For many escaped slaves, Canada represented a dream of freedom where slave catchers and lynch mobs could not hurt and/or kill them. Escaping slaves on the Underground Railroad endured months and even years living like fugitives, while bounty hunters and racist government policies were always trying to impede their flight to freedom.
Once in Canada, life was not without difficulties. Just like their American cousins, many white Canadians held severely racist views of their new black neighbours. While most people were generous and helped the new settlers, some Canadians turned a blind eye to their struggles and in some cases assaults and murders against black immigrants were recorded. However, these were in the minority.
Although free, escaped slaves did not enjoy equal privileges and opportunities as their white neighbors. Finding work as a black man or woman was a difficult task and opportunities for education were slim. Blacks were forced to build their own churches, schools, and community centers because they were not welcomed in white communities. As a result, many escaped slaves lived in tight knit black communities where poor living conditions and sanitation led to disease and eventually death.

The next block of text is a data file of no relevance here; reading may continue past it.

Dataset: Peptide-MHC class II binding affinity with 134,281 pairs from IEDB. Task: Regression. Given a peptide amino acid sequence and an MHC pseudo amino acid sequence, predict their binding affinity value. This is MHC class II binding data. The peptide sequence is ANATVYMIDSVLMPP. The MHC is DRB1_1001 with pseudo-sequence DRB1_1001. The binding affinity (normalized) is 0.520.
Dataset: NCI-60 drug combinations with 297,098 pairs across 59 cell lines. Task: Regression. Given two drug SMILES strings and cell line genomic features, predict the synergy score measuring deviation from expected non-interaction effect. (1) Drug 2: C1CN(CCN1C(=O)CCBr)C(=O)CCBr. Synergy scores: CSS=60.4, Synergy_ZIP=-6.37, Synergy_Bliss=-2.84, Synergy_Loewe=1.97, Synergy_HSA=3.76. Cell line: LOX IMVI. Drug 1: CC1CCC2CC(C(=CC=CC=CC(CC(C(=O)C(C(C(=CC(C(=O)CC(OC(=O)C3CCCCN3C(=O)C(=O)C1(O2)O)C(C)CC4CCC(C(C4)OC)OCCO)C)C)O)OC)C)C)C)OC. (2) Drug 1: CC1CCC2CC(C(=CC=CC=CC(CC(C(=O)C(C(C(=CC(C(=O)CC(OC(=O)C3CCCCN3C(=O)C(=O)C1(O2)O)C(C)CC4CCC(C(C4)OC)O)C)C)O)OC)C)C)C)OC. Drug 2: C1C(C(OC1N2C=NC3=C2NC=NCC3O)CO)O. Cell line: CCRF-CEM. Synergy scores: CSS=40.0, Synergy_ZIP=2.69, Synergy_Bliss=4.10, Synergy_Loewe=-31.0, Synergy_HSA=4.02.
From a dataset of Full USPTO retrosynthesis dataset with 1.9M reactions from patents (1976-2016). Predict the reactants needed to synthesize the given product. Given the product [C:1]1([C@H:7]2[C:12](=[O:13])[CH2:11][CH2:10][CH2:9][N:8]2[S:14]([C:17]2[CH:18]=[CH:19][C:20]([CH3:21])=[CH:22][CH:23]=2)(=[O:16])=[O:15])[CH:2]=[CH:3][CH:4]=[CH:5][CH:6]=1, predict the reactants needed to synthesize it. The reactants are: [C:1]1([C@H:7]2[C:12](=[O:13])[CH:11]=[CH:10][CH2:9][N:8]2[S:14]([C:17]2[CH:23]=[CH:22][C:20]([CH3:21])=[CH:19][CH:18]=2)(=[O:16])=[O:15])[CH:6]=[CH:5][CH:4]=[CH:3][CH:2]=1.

Black Canadians were part of the growth of Canada, particularly in the key boom years of the 1870’s, following the American Civil War, when Canada aggressively expanded to the west. Many blacks, tired of the racism of the east, joined the wave of European settlers moving to the prairies and were key components in establishing today’s thriving cities of Winnipeg, Calgary and Vancouver.
Black Canadians have since become a part of Canada’s history. The descendants of the runaway slaves who escaped bondage to freedom by following the North Star, have fought in Canada’s wars - William Hall V.C. (1825-19040), have become hockey stars - Willie Eldon O'Ree (born October 15, 1935 - Present), have contributed to the arts and culture - Oscar Emmanuel Peterson (1925-2007), have shared in building great centers of research and innovation - Elijah McCoy
(1844–1929), and have even served in the highest offices of the federal government - Lincoln MacCauley Alexander (1922-2012).